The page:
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    • By Daz
      Hi all, I was in love with my Akorn rotisserie setup but bored with birds, I decided to put some SLC ribs on a rotisserie setup. Ribs came from Costco pre-dry rub. Had three chunks of Kiawe wood on top of a snake of charcoals. No drip pan but the fire is on the side. Grill was around 350-400 degrees most of time and only took two hours for the ribs to be done. The rotisserie eliminated the under/over cooked spots and from now on I'll always do ribs on a rotisserie!
      Check out the video I made and enjoy the weekend 
       
       
    • By Fudpucker
      As the title suggests, I am looking for help getting my Akorn to act the way I want it to for smoking purposes. 

      I have the smoking stone, use a water pan, and lower my dampers until it basically snuffs out my fire, but I cannot seem to keep my Akorn at 225. 

      Now, I will admit that I am new to smoking and that there is a lot to be learned, but I have read tons of guides and watched videos and replicated them to my best ability, but still cannot get it to work for me. 
       
      Currently, my process is this:
       
      Open dampers all the way Fill bottom of grill full of hardwood lump Light with cotton balls soaked in alcohol Toss in a couple chunks of hickory Place my smoking stone Place my water pan Close lid and let set until 150 Close dampers halfway until 180 Close dampers again halfway until 210 Close dampers halfway one last time to about .5 on top and bottom.  
      1 of 2 things happens here. Either the temp keeps building to nearly 300 or the fire dies. 
       
      I play with the dampers making very small .5 adjustments to try and finagle it, but I cannot seem to get it right. 
       
      When I do seem to get the temps in a semi stable range around 230-260 (after LOTS of adjustments), after about an hour I go to spritz my meat with some apple juice and the temps take off again (Obviously because I just fed it a lot of oxygen) and never seem to come back down. 
       
      I have read about this "volcano" method of lighting the coals, but I literally have not found any videos or pictures on how to set that up.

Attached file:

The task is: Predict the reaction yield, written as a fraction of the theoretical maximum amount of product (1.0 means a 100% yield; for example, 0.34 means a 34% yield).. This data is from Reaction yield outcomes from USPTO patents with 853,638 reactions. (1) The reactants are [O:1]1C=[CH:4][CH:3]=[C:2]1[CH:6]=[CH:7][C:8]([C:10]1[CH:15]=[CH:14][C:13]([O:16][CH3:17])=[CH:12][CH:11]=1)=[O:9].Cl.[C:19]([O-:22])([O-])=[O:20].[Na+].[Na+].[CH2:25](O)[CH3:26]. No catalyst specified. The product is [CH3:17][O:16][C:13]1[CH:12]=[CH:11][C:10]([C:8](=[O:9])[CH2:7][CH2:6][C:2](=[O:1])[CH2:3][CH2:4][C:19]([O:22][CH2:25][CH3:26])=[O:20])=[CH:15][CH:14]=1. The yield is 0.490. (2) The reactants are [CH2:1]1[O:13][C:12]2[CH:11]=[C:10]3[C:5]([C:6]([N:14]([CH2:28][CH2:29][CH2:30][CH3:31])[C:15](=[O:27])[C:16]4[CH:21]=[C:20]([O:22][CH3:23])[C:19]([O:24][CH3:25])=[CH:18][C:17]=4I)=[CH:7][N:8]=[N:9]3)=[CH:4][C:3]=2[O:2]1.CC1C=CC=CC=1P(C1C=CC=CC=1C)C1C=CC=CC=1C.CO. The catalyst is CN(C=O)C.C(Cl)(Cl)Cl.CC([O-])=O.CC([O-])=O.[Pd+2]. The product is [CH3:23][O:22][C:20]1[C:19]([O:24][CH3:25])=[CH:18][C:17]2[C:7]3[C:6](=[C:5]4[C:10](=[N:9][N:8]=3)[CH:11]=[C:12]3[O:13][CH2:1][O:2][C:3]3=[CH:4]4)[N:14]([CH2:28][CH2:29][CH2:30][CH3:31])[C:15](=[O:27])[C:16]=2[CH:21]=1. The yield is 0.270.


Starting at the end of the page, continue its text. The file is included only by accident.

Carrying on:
Basically, I have no idea what I am doing wrong and I could use someone being critical of my process to give me some advice and direction. 
       
      Thanks for any feedback!

       
       
    • By Daz
      I dug up my old files today and found this hitch rack I designed and built back in 2015. I couldn't find the installed pic but I was hauling my akorn around with it. 
      Never made it to production but if there is enough interests here I may make a few sets. I'll tell you there will be a lot of compliments at traffic stops haha.
      The floor jack will be replaced with a standalone hand truck that can be used as a floor stand when the grill is off the truck. 
       
       



    • By Daz
      My wifed signed me up for BBQ Ribs at my son's baseball endgame party. After working on my own controller like nuts for 3 years she now signs me up for every potluck party we go. So I was on a quest to find out how to use minimum effort to make pro-like ribs. I figured I'll make a video for it since I haven't smoked much of ribs for a while.
      Here is a process I tested today and the ribs turned out to be just as savory and tasty as, well, finely prepped ribs. It'd add a few points with some freshly cut herbs and garlic but these ribs turned out to be just amazing. Here is the process, no overnight seasoning, no wrapping and no mopping. The grill was not touched til the end. 
       
      1. I went straight to Costco and picked up some pre-dry-rubbed St. Louis Cut Ribs. I've used them before and they are great. For only $3.49 /lb and seasoned, this is the best bang for the buck. This way I don't have to buy them ahead of time. The ribs are good to go. The rub was called "Souvloki" rub and it got a little heat in it. 
      2. I curled up the ribs into a standing tube with two skews. This way the ribs are cooked 1~2 hours faster and even on both sides. It took three hours to cook the ribs to 210 internally.
      3. Lit the starter cube, put in the heat deflector, insert the meat probes and grill probe. Put the meat in and close the lid for the first and last time.
      4. Set the temperature controller to 270. I was just experimenting with it, It worked really well. A nice bark was formed yet the inside is savory. It pulls off the bone easily. 
      5. That was it. No wrapping no mopping no nothing. Just cruise around for 3 hours and take it straight out of the grill and eat.
      So next time if you are in a hurry or just being lazy...you know what to do.
       

       
       
    • By ndg_2000
      Hi
       
      I have just got my rotisserie attachment sorted out for the kamado
       
       As I have not cooked with a rotisserie before I was looking for tips/cooking temperature advice for a whole chicken as a starter so I can get a feel for it. 
       
      Also some other cooks that a rotisserie is well suited for.
       
      Thanks in advance 
      Nigel 
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